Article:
Your current musical project is The Dilworths. How did this group come together and tell us about the musicians you have assembled?

After my first New York experience i was so inspired after being there for 6 weeks that I decided I needed to start my own band with guys that were going to push me to play better. I called the best players I had ever met at the time and fortunately they agreed to get together and it was an instant vibe that we had to keep playing together. Karl’s been one of my favourite players for years and have always been inspired by the energy he can create when he plays. Alex and I have been playing together since we were 13 so naturally i added him and when put together with Hugh and Cam they make one of the most supportive an attentive rhythm sections in town. These guys are more than just band members, they are my brothers!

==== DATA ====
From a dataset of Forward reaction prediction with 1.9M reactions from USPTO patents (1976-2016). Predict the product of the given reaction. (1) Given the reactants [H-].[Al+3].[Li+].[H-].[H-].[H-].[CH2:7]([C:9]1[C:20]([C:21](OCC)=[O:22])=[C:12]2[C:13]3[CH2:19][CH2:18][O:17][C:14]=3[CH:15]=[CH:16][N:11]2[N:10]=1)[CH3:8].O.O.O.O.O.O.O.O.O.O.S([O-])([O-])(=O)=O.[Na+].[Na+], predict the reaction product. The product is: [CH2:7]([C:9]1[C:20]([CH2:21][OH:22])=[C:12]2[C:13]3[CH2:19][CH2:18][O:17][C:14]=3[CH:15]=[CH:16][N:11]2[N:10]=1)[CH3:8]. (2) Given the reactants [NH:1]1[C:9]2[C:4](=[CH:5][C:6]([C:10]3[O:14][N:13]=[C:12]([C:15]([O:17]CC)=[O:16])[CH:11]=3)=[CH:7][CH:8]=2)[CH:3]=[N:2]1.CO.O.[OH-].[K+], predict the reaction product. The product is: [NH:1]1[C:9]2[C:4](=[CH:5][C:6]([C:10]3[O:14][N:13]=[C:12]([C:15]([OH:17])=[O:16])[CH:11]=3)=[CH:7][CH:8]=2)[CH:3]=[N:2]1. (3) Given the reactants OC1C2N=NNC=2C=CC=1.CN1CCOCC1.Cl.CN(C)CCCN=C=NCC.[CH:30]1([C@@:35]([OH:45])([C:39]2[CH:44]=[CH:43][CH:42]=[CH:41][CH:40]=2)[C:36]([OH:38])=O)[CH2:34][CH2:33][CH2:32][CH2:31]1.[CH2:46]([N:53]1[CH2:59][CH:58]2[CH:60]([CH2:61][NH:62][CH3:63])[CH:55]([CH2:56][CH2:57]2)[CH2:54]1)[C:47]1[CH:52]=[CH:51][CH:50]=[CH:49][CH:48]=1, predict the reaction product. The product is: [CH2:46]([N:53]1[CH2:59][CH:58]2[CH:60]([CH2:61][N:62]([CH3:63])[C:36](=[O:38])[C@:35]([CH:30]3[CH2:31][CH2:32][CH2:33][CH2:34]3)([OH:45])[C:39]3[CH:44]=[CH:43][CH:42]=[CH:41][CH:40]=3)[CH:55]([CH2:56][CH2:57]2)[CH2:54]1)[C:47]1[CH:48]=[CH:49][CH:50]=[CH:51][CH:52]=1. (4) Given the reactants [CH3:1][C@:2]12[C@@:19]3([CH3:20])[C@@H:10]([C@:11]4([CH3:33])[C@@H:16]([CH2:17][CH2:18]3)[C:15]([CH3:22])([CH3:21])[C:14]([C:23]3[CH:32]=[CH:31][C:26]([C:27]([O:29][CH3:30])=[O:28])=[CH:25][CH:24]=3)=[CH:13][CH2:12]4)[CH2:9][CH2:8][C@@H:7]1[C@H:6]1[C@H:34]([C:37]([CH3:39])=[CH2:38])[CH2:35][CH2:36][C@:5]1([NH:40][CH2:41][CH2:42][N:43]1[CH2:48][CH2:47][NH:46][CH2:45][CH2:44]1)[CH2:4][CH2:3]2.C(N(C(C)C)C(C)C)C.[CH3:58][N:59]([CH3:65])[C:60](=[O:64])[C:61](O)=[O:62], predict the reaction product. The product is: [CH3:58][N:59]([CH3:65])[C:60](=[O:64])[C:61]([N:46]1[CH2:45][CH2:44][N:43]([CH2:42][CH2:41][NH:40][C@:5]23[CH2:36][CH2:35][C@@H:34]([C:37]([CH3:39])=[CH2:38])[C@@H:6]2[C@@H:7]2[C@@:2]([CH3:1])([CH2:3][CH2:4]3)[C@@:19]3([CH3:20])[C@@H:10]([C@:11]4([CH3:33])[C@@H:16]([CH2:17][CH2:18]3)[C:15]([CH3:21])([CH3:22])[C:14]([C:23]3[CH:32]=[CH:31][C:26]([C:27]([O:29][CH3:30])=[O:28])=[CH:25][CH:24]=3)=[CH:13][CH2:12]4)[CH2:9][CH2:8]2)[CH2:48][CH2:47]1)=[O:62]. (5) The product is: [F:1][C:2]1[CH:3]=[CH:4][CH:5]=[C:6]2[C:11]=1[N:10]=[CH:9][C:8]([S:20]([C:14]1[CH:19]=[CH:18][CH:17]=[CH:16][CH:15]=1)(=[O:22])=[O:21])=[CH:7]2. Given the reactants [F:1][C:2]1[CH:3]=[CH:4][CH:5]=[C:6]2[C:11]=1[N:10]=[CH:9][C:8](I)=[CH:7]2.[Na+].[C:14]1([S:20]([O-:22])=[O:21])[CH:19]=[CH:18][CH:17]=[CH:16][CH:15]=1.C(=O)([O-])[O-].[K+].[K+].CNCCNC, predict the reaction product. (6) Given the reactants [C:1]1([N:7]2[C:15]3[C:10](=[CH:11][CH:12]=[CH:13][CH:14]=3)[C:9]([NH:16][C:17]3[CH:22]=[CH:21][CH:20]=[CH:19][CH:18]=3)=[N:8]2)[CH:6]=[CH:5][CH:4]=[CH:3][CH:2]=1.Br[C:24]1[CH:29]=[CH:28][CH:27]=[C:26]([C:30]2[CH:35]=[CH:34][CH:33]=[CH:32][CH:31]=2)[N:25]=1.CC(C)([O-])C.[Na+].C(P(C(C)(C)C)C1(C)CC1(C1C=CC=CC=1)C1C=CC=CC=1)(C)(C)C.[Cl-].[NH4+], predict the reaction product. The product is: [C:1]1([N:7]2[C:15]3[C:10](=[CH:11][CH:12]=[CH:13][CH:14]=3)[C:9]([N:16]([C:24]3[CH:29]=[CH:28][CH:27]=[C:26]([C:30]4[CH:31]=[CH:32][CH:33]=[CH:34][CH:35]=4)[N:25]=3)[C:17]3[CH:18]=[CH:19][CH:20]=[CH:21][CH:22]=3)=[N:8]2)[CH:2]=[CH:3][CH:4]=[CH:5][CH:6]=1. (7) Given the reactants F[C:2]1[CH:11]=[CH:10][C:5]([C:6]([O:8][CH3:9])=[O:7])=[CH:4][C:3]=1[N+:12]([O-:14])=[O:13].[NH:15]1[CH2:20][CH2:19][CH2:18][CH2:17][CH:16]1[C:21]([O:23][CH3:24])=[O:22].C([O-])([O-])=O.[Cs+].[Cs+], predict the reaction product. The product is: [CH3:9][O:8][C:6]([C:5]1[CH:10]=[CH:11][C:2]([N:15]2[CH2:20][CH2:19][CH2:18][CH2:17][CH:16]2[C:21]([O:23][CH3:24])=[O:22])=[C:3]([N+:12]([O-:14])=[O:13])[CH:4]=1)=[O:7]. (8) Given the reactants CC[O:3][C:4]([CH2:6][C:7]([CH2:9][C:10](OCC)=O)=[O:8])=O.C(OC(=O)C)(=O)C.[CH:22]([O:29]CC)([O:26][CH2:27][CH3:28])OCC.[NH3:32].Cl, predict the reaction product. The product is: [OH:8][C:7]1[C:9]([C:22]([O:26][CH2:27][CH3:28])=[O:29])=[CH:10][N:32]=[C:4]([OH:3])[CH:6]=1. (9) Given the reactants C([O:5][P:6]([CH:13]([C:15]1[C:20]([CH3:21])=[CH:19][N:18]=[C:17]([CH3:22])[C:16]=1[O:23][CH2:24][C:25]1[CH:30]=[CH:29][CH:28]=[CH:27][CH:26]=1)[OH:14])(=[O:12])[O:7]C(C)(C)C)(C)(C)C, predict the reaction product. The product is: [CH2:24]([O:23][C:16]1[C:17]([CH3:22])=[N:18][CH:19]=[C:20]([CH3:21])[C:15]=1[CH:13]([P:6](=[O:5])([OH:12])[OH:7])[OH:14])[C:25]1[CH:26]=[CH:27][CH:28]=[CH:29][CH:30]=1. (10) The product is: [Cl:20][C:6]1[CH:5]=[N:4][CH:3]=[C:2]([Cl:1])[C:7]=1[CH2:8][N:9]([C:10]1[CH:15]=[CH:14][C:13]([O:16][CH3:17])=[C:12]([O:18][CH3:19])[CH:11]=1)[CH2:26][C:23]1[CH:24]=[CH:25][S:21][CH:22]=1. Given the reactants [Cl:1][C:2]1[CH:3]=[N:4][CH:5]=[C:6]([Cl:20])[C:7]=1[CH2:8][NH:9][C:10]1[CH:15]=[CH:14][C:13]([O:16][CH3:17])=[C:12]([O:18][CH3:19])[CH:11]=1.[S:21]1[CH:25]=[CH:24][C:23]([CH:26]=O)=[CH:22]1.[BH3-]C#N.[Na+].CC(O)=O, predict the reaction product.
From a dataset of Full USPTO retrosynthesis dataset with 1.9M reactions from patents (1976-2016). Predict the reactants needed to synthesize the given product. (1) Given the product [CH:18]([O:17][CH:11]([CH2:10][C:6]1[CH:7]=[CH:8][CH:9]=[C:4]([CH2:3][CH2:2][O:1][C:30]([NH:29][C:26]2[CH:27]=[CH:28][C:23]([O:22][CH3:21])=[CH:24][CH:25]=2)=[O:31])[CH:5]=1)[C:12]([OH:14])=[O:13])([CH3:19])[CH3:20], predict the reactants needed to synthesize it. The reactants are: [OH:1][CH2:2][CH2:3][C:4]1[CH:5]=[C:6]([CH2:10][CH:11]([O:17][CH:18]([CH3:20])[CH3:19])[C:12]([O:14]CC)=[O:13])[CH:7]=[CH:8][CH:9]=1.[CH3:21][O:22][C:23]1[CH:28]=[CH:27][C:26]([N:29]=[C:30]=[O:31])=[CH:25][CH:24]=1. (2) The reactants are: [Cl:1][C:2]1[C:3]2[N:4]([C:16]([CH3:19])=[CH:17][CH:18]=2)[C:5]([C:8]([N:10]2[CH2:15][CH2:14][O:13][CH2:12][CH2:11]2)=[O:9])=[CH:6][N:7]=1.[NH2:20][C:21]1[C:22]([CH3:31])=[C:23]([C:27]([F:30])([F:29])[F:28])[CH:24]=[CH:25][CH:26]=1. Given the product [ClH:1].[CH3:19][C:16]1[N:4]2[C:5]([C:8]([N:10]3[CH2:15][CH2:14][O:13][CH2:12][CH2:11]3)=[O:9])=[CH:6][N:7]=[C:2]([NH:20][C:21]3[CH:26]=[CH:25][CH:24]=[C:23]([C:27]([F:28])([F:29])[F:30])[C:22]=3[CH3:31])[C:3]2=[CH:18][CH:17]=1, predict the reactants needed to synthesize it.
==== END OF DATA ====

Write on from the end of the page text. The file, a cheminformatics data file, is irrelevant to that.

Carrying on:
You are launching your new album for Jazzgroove this month. Tell us about the music on that album?

This is high energy, highly interactive jazz. They are all tunes I’ve written over the last two years and are inspired by the energy and vibe I discovered whilst hanging in New York seeing music every night.

Ideally, where would you like to see your music career heading in the future?

Next year will see the band doing some touring, and i will spend 3-4 months overseas on a scholarship from the Big Brother foundation where I plan to play with as many different people as I can in New York and Europe. Further than that I have no idea but hope it’ll involve making music with many more people.